So, what exactly does a growth product manager do? We discussed how their duties revolve around deriving maximum product value—but value for whom?

Growth product managers judge value in terms of meeting customer needs with a product as directly as possible. A GPM primarily boosts product value by fueling three main performance indicators:

  1. New user acquisition

  2. Product activation rates

  3. Customer retention

These three indicators can create enormous sales momentum based entirely on product attributes. Product-led growth is, therefore, an example of the “flywheel” model for creating self-perpetuating sales momentum, as opposed to traditional sales funnels that require constant labor and input.

Above all, growth product managers focus on removing barriers to value between customers and the product. Here are some of the most common challenges they face:

  • Reducing friction to signing up and placing orders

  • Analyzing and improving customer engagement using automated tools

  • Personalizing and improving relevance across customer touchpoints

  • Applying customer research to new products, features, and upgrades

  • Incentivizing purchases during trial services and upgrades during paid services

  • Scaling products for companies of different sizes

Market and customer research

Product-driven growth requires deep customer insights. Despite its name, the “product” in product growth is just the means of resolving the primary concern: customer problems.

A GPM might compile or conduct their own market and customer research, or they might delegate the task to a more suitable product team member. The responsibility for PLG doesn’t necessarily lie solely within the product team.

Many growth product managers still collaborate with their company’s sales and marketing teams as they continue to hold valuable insights into what customers are seeking from given products. Marketing isn’t always obsolete in PLG; it just takes a different form.

Demonstrating faster time to value, for instance, is often important to drum up interest among busy B2B audiences. In any case, a GPM must have robust market and customer research at their disposal, whether it was compiled previously or via their own experiments and live market data.

Engage customers across the user journey

Creating a product that speaks to customers’ most urgent needs might require input from sales and support teams. Of course, automation is preferable wherever possible, but stiff, impersonal engagement could be a turnoff for certain customers. A savvy GPM should weave both automated and personal communication into the product itself.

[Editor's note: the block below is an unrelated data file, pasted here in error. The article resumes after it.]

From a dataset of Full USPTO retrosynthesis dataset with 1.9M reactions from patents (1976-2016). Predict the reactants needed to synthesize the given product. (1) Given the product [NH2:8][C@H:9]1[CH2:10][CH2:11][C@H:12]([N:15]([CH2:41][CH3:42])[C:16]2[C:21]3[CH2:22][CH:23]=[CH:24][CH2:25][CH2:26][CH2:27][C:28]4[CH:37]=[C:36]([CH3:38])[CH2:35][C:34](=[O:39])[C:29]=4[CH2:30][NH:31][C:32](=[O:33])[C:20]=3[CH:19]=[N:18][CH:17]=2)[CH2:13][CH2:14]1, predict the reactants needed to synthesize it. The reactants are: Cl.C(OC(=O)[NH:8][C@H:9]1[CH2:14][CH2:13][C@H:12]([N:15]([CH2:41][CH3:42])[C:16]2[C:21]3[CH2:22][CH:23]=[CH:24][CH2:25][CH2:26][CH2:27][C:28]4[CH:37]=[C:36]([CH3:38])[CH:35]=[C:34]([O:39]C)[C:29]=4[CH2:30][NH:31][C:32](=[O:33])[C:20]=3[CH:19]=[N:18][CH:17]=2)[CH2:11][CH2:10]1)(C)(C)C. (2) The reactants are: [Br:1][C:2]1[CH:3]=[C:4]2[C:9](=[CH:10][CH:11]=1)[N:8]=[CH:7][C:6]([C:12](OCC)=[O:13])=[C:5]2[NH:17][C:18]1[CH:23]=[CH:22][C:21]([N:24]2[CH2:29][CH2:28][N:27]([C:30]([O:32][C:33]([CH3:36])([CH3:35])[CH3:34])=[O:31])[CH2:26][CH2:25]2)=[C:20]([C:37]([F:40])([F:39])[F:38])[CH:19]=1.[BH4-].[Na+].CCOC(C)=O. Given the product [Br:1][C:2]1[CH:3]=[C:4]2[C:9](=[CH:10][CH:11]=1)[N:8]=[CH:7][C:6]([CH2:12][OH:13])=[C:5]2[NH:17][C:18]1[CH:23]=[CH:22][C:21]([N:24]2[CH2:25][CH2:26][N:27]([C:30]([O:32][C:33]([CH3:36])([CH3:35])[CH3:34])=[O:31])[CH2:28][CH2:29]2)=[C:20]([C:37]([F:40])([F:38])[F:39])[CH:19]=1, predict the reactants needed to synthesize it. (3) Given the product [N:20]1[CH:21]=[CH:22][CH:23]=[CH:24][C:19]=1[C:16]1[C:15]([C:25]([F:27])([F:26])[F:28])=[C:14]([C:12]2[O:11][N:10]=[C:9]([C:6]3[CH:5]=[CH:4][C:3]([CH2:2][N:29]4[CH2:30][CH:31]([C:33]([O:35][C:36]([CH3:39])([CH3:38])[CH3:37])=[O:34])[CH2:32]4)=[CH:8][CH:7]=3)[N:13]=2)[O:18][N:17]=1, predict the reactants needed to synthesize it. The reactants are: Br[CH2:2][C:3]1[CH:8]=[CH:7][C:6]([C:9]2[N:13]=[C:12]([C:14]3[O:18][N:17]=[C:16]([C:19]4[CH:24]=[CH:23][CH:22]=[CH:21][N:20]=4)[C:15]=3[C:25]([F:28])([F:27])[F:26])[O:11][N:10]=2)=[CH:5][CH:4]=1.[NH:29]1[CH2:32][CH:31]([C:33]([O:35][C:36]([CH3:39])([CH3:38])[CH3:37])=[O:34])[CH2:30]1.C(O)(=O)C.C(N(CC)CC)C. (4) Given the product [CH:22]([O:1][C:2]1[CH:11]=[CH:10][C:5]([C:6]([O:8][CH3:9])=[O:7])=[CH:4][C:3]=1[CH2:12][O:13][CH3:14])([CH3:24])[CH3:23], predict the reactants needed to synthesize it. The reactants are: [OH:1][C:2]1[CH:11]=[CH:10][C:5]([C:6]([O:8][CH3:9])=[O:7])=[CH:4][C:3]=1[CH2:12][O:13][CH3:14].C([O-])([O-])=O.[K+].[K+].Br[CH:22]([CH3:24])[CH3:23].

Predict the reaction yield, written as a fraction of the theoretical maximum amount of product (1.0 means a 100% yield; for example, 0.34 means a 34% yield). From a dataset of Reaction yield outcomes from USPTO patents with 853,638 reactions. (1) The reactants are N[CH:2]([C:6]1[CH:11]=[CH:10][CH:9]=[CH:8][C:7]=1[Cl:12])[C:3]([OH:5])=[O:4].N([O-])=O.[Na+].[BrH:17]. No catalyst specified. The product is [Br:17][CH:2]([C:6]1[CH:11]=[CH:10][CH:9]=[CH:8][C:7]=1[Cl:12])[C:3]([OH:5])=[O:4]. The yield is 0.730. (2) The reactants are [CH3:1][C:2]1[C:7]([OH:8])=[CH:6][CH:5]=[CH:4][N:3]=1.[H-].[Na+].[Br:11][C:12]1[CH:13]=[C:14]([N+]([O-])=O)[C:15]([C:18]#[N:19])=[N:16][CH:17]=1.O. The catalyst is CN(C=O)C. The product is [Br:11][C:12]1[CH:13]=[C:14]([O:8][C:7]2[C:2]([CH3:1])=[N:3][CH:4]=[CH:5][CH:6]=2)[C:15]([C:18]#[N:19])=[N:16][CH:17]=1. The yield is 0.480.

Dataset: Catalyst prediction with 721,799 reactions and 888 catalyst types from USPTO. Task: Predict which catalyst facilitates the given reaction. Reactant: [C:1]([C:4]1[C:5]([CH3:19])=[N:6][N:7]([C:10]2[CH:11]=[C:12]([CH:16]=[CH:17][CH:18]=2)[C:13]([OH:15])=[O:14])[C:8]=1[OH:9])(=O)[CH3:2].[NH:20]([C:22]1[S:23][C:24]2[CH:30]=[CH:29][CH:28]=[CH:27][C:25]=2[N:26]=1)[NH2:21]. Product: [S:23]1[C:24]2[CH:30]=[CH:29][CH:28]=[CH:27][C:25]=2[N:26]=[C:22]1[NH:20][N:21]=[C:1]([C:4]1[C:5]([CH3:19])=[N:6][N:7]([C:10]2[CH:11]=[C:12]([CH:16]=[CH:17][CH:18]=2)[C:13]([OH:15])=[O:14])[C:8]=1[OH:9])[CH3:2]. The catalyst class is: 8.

It’s also important to make a distinction between customer and user journeys.

  • The customer journey encompasses everything—from the moment a qualified lead hears about your brand through to their final decision.

  • The user journey describes the process active users take, such as transitioning from free trials to paid subscriptions, product upgrades, and service expansions.

Analyze product usage and user behavior

Good product development depends on fine-tuning new features based on how customers use pre-existing products. User behavior can also provide insights into which aspects of product development the GPM should direct company resources to.

Using a customer feedback platform with integrated analytics can reveal the most common patterns shaping user experience and how to develop new or existing products accordingly.

Experiment and optimize customer experience

Customer experience (CX)—the overall perception and satisfaction a customer gains from interactions with your company’s products, services, and support—provides deeper insights into how users feel about your product.

If you scale down your marketing and traditional sales efforts and opt for a product-driven growth strategy instead, optimizing CX is critical for future sales.

Good CX should, therefore, meet a wide range of criteria in the context of PLG:

  • Attractive, informative, and immediately useful digital properties

  • Value-adding interactions based more on the customers’ needs than your own

  • Cohesion throughout the customer and user journey

  • Seamless multichannel interactions

Increase the customer lifetime value with upsells and cross-sells

To drive sales with the product over any other business function, you’ll need to increase customer lifetime value (CLV).

This is best accomplished by increasing product value so that existing customers continually deepen their relationship with your brand. As your customer’s needs grow, make sure your product offerings continually grow with them.

Collect customer feedback and act on it to solve user pain points

The most direct path to product improvement is learning what your customers’ most common pain points are. The “product” in PLG is much more about solving problems than a flashy interface.